Natural forces, some cataclysmic and some gradual and relentless, have shaped the Oregon coast over millions of years. These dynamics are still at work, constantly reshaping the coast. What is different about the coast today, however, is our ubiquitous human presence, one consequence of which is that the same natural forces that shaped the coast so attractively in the past increasingly threaten human life and property.

In response to these threats and to concerns that existing efforts to cope with them were inadequate, the Oregon State University Extension Sea Grant Program, with support from Oregon's Coastal Management Program, organized 20 coastal residents and resource managers into a policy working group to reconsider the entire issue.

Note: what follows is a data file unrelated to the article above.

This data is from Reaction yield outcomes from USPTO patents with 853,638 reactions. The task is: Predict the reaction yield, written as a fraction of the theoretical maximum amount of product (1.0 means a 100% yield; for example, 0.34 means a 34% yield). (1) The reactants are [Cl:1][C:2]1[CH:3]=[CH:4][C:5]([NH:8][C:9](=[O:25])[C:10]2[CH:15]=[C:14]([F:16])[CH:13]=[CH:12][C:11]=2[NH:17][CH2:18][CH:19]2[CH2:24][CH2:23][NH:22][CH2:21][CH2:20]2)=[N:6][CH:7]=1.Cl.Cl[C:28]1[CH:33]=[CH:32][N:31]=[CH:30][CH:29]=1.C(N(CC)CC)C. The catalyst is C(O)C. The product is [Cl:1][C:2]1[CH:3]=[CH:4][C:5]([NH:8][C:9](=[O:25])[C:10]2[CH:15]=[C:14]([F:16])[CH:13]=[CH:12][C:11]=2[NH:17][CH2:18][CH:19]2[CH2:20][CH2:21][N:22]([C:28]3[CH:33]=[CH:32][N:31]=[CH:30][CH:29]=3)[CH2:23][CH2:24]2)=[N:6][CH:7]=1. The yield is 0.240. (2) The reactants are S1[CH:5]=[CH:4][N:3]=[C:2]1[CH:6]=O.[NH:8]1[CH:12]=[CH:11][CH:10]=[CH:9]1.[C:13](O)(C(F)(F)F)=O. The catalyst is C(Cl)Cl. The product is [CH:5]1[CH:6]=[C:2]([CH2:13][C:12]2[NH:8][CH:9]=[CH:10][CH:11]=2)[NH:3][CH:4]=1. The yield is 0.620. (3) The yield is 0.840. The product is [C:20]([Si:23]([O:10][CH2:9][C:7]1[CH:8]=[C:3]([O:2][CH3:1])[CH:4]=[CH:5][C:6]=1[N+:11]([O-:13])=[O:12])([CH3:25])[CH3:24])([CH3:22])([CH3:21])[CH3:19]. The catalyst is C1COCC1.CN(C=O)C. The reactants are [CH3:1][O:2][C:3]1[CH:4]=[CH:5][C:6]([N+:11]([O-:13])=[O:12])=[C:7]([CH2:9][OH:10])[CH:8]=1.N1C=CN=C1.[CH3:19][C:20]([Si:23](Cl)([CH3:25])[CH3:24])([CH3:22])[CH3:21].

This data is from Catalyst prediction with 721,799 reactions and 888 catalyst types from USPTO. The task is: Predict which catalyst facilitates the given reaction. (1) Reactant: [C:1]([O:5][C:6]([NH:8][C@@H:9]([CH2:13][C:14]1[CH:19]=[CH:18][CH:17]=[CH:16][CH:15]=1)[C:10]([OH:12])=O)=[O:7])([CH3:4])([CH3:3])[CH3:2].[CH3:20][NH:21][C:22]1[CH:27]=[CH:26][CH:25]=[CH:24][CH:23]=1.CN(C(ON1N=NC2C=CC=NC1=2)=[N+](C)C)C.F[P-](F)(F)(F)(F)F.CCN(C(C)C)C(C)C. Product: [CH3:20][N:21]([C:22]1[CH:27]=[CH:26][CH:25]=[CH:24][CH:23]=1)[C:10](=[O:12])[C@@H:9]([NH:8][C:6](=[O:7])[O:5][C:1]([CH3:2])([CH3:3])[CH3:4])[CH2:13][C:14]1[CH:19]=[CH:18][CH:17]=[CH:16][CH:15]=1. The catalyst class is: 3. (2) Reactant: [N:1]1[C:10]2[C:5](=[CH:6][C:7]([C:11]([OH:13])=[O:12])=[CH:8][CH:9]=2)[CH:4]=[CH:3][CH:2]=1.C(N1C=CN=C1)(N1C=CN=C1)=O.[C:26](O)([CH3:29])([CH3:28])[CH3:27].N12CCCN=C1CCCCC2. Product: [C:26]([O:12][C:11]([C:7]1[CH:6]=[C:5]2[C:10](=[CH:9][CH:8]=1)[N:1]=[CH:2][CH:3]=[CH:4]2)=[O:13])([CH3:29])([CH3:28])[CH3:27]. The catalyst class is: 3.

Improving Natural Hazards Management on the Oregon Coast is the culmination of more than two years of work by the policy working group. To produce the report, the group participated in 19 workshops between March 1992 and May 1994. The group identified natural hazard problems and possible solutions, took their ideas to the public in a series of workshops, sought and considered public opinion, and formulated the recommendations in this report.

The report addresses 23 issues, organized in four categories: hazard identification, beach and shore protection, land use, and disaster preparedness and response. The group makes 79 recommendations and suggests those actions and agencies, organizations, or institutions that could best implement each recommendation.

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128 pp.
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